Then there are the Taylor Swift concerts attended mostly by teeny-boppers dressed in their finest Kardashian slutwear. They go berserk while watching their idol lead calisthenics for a chorus line and sing bubble-gum lyrics like, “That’s what people say-ay-ay-ay, and the fakers gonna fake, fake, fake, fake…” Overcome by art (sigh).

Don’t even get me started on rap. You call that music? No way. It’s recitation in poor verse form, about as complicated as a barroom limerick, by a hostile individual with poor language skills, y’unastan what I be sayin’? Yeah, I know; it’s art.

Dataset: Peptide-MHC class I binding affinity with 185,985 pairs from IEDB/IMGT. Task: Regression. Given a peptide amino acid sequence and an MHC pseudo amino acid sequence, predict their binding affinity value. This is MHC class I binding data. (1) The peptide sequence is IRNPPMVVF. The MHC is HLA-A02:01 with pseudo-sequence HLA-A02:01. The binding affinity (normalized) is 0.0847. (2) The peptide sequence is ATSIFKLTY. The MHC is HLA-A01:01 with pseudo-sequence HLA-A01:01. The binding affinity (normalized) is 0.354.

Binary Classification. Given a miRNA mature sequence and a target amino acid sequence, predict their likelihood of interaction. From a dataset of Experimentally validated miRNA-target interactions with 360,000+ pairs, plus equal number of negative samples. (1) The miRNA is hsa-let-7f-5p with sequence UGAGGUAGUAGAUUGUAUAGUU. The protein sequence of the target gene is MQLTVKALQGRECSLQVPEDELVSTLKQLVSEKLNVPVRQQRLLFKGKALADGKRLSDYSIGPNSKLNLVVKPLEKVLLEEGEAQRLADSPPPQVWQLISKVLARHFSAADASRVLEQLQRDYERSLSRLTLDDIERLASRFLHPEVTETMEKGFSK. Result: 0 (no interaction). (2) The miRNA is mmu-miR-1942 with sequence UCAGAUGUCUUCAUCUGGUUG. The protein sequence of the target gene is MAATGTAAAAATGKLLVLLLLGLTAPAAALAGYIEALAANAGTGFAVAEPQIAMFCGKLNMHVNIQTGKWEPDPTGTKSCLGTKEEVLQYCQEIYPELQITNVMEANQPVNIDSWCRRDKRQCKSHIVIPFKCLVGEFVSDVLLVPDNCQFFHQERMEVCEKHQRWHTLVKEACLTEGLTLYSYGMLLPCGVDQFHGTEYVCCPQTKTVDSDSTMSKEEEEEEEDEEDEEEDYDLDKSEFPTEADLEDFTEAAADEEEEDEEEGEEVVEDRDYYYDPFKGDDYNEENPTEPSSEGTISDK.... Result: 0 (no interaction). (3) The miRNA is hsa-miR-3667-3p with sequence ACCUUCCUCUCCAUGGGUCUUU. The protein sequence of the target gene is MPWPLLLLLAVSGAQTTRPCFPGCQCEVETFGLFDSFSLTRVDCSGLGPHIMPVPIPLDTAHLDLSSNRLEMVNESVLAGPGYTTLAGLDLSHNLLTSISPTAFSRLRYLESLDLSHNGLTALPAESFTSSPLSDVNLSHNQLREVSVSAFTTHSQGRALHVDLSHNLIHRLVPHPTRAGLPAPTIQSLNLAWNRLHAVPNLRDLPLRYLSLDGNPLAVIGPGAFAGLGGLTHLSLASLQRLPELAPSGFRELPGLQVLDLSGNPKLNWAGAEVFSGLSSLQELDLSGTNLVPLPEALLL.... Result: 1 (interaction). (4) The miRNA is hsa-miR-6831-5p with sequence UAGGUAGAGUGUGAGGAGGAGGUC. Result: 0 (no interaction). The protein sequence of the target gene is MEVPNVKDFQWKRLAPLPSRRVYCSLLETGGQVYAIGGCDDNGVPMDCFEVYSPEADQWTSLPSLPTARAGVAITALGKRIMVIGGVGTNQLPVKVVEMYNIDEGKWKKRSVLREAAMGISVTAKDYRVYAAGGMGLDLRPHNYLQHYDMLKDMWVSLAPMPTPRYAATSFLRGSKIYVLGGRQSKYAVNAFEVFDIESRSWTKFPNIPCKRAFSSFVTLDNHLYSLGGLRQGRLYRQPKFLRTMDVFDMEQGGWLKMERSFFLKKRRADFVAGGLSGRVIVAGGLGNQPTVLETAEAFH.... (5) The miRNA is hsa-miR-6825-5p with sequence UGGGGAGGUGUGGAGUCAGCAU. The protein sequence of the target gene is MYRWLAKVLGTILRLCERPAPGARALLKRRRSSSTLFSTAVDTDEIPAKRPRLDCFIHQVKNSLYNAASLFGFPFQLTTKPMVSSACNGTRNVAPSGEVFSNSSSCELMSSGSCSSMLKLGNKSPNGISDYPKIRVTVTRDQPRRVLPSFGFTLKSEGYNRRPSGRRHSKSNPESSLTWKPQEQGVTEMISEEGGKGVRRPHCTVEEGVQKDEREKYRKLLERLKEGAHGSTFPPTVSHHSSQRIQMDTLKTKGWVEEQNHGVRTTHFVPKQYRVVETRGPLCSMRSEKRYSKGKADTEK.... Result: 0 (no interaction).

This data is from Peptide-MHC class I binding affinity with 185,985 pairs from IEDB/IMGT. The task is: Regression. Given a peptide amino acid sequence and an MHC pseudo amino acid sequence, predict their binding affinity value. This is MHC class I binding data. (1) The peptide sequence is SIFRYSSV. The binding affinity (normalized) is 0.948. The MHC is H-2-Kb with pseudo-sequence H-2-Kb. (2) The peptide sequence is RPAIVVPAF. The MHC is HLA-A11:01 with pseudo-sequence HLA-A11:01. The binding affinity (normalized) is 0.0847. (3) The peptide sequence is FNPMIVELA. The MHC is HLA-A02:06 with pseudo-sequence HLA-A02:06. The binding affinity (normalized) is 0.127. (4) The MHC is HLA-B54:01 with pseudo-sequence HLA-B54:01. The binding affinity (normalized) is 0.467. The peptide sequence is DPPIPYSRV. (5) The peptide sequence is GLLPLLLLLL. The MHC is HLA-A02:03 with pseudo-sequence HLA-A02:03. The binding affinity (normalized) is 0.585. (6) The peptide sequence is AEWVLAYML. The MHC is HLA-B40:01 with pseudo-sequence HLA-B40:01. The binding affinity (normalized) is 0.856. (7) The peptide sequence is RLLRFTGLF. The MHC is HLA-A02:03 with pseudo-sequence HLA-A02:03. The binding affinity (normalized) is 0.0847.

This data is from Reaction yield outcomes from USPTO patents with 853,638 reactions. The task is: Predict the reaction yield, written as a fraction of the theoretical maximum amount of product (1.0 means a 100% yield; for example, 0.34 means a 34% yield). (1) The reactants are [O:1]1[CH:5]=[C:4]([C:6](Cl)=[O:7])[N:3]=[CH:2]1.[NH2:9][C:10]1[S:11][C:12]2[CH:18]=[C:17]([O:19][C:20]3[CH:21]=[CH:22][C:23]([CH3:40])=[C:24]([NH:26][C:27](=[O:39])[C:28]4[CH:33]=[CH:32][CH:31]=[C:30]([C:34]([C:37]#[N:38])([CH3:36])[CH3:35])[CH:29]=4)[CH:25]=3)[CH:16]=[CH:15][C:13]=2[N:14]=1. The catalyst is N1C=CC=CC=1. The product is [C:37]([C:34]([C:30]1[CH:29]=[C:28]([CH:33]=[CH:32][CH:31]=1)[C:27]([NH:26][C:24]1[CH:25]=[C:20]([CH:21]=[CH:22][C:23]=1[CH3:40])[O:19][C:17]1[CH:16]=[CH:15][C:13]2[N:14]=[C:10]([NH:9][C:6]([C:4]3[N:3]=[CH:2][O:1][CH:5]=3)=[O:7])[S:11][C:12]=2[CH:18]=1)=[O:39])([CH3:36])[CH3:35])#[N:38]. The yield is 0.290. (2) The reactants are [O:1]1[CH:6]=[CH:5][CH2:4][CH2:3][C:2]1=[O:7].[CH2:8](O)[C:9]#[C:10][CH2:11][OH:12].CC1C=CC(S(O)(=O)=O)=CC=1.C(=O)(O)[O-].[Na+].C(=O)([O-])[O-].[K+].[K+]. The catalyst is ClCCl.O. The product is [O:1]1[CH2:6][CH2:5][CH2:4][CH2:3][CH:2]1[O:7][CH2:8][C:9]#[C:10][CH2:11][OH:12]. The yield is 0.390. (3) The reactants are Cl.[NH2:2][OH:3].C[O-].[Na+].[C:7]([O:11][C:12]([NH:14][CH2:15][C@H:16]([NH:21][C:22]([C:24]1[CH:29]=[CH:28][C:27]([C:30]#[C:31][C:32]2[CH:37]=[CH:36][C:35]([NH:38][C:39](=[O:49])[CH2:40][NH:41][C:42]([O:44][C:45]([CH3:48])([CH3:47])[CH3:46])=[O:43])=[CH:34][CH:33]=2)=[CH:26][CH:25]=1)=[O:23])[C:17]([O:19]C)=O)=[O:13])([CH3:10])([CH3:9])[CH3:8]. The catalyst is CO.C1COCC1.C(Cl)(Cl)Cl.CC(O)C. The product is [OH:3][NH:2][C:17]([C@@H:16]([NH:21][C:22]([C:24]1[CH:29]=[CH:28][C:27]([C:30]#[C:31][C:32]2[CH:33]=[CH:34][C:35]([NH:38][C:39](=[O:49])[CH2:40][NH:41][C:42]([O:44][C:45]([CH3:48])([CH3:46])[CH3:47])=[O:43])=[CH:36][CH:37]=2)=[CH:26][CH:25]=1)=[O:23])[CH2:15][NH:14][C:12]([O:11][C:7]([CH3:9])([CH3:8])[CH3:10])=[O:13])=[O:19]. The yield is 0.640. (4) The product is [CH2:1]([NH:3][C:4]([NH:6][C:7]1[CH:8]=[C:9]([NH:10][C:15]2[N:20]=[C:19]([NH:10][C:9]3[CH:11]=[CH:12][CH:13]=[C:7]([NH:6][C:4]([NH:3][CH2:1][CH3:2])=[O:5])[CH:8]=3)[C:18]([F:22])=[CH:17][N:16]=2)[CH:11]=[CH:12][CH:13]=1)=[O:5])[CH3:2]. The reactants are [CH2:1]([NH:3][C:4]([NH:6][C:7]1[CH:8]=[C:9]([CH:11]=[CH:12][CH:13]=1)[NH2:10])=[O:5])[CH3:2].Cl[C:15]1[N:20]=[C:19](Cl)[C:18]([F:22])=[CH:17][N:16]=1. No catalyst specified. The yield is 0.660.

Now while I’m being a tad sarcastic, I make no value judgments. And I cannot deny the commercial success of those concerts and the star performers (I can’t bring myself to call them artists). If the foregoing is what people like and support—great! But it’s just not for me. My wife is a huge country music fan. Me? Not so much. To keep the peace I’ve allowed myself to be conscripted into attending country concerts now and then. Sudden thought: If one combined country and rap would it be called CRAP? Anyway, I’ve seen her personal favorite, George Strait, at the Houston Rodeo and Las Vegas, and have to grudgingly admit the guy is a class act—all about his music. No theatrics like fog machines, fireworks, and smashed guitars; no self-serving monologues other than to humbly say thank you; he simply sings for an hour and a half then rides away on his horse (No kidding!). He’s squeaky clean with freshly blocked hat, starched cowboy shirt and creases ironed into his Wranglers (I kid you not!). Turns out he’s a real cowboy, working a ranch and entering rodeos in the team roping event. Dwight Yokum, on the other hand, was (or tried to be) a Bad Company clone. I've observed that many country performers have an inferiority complex; and therefore, morph into rock. Thumping bass and drums; indistinguishable singing, melody, etc. I left midway through and sat in the lobby. The funny thing was that each musician had a rack of ten or more acoustic guitars that they’d change out with great ceremony between numbers. They may have really been playing air guitar for all anybody knew. Geez, fellows, get over yourselves. The venue for Yokum was a classy, ultramodern palladium made especially for symphonic orchestras, which means great acoustics. Yokum’s roadies amped-up anyway, and his fans showed their approval by standing, dancing, and screaming. A year later, Vince Gill played the same venue with an ear to acoustics, and his performance, which again is not my cup-of-tea, was quite pleasurable meaning I sat through it.